Remember the line in John Lennon's song "Imagine" about the possibility of there being no heaven and no hell?

It doesn't take much imagination to realize the vast majority of authors of the Hebrew Scriptures knew nothing about a heaven or hell. The idea that someone could enter a meaningful life after death didn't enter Jewish belief until a century before Jesus' birth.

And even when the Pharisees reached the insight that anyone who formed a relationship with Yahweh here on earth would continue that relationship in heaven for all eternity, that belief wasn't (and isn't) automatically held by all Jews.

In Sunday's Gospel, Jesus confronts a group of Sadducees, Jews who not only believed that this earthly life was the only life, but also contended that Yahweh had inspired just five biblical books: Genesis, Exodus, Leviticus, Numbers and Deuter-onomy (Lk 20: 27-38). (That's why Jesus bases His biblical argument on a passage from Exodus, one of their five inspired books.)

Evolving belief

Few readers of Scripture today know about the evolution in faith that led to belief in an afterlife. But even among those who have that knowledge, many presume that, as soon as people realized that heaven exists, they simultaneously began believing in hell. The first reading shows us the process wasn't that simple (II Macc 7: 1-2, 9-14).

The eternal choice originally wasn't between heaven and hell; it was between life and death. The just - those who entered, maintained and developed a relationship with Yahweh - would continue to live and develop that life-giving relationship for all eternity. The unjust - those who refused such a relationship - would simply die. There was no need to worry about a place of fire, demons and torture. Dying was punishment enough.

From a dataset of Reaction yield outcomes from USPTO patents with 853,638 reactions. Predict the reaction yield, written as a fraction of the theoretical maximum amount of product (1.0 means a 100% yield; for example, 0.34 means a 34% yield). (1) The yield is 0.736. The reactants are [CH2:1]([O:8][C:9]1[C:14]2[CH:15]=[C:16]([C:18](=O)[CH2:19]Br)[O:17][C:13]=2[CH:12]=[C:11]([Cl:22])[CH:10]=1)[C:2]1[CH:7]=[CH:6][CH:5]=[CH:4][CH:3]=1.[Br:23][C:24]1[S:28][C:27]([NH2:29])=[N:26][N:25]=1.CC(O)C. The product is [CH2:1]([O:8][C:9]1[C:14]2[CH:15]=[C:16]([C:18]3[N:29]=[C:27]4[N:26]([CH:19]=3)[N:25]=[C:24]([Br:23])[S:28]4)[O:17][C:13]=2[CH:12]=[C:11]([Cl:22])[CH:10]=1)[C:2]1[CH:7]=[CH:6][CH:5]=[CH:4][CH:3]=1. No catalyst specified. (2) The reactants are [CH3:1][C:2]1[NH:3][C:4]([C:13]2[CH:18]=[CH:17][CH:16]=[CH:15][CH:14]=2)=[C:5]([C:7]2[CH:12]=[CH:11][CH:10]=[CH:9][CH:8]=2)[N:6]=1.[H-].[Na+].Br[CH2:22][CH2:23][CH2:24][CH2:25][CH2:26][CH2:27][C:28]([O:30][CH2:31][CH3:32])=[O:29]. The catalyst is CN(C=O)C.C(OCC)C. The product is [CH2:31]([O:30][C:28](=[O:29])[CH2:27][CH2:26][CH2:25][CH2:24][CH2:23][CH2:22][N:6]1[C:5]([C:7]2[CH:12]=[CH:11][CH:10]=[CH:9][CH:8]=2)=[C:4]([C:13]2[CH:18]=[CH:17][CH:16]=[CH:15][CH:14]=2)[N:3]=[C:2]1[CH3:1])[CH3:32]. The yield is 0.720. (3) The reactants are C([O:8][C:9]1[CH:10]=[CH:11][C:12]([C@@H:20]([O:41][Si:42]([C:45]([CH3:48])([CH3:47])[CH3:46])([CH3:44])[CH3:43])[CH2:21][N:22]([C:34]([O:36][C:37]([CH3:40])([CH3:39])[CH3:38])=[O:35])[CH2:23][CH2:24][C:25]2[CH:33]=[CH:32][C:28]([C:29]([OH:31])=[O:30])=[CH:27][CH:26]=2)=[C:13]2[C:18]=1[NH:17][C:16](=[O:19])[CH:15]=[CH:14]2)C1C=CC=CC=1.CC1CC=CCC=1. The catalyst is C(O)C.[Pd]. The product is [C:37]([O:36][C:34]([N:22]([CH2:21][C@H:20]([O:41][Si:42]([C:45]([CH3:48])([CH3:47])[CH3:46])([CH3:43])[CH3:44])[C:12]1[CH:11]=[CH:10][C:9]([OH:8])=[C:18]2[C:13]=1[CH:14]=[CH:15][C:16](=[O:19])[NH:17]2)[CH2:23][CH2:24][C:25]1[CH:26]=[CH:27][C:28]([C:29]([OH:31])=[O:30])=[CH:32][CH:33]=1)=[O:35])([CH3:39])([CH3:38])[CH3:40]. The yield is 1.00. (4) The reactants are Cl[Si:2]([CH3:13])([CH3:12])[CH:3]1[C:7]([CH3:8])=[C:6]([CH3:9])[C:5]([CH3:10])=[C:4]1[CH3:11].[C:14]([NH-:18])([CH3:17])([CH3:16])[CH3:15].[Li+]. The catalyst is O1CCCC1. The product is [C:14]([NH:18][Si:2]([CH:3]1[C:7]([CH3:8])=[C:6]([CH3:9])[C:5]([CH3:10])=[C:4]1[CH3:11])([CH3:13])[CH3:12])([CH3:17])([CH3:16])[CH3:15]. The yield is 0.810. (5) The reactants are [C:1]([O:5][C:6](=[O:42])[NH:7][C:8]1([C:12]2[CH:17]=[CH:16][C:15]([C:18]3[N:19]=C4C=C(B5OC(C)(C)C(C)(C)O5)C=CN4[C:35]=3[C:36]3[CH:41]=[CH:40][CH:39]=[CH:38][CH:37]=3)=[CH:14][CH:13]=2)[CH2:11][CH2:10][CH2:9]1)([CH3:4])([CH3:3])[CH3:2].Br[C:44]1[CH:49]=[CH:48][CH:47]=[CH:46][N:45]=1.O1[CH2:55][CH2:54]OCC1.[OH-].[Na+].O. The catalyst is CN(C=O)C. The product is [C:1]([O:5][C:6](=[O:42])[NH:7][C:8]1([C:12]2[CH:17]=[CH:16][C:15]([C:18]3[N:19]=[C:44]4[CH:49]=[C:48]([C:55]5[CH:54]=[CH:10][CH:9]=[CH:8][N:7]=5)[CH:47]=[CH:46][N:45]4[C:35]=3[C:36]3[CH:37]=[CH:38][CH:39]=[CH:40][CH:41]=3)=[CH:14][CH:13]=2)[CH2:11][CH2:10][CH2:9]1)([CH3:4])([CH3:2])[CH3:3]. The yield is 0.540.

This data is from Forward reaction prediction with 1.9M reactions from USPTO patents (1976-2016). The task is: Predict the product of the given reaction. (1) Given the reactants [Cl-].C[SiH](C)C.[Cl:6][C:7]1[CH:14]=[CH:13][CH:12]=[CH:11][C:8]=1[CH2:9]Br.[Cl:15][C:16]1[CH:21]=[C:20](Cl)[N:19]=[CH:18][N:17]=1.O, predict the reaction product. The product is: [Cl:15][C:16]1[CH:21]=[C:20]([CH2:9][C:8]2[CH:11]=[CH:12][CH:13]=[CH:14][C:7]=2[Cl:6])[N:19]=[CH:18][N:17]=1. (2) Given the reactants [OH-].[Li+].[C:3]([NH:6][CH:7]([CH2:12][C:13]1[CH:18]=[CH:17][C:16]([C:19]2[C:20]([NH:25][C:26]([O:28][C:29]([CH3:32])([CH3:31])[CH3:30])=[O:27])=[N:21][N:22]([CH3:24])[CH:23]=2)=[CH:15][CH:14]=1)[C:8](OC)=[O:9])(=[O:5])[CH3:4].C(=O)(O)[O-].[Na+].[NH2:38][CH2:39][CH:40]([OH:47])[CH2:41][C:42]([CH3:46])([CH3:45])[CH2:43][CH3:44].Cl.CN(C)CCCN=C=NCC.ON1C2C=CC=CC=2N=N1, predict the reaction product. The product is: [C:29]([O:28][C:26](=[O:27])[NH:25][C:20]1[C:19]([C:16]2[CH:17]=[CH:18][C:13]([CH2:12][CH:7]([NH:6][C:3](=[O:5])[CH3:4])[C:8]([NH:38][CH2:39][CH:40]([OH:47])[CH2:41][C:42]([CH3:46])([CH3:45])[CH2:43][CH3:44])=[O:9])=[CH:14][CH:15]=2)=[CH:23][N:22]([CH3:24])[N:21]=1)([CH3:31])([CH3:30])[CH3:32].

That's why the fourth brother, before dying, proclaims to his killers, "It is my choice to die at the hands of men with the hope God gives of being raised up by Him; but for you, there will be no resurrection to life."

In His struggle with the Sadducees, Jesus mentions nothing about punishment after death. He's concerned with only two issues: to show from Scripture that the just live even after death and to let people know that heaven is more than a simple transfer of their present life into eternity.

He accomplishes the first by referring to the burning bush episode in Exodus 3. Though Abraham, Isaac and Jacob had died more than 500 years before Yahweh appeared to Moses in the Sinai, Yahweh refers to their relationship in the present tense. "I am the God," not, "I was the God." The three must still be alive.

New life

Jesus achieves the second purpose by pointing out that the restrictions limiting our relationships here on earth will be eliminated when we cross heaven's threshold: "Those who are deemed worthy to attain to the coming age and to the resurrection of the dead neither marry nor are given in marriage." Heaven will be a whole new experience.

It's significant that the disciple of Paul who wrote II Thessaloni-ans not only grounds his own faith in a relationship with God and Jesus, but also believes it's a relationship that takes us beyond the limits of this world.

"Brothers and sisters," he writes, "may our Lord Jesus Christ Himself and God our father, who have loved us and given us everlasting encouragement and good hope through His grace, encourage your hearts and strengthen them in every good deed and word."

Though our ancestors in the faith might not have been as "theologically sophisticated" as we, they understood that every experience of God springs from and revolves around life. The more they reflected on their experiences, the more they came to understand the unforeseen depth and breadth of that life. Those experiences eventually carried them into eternity.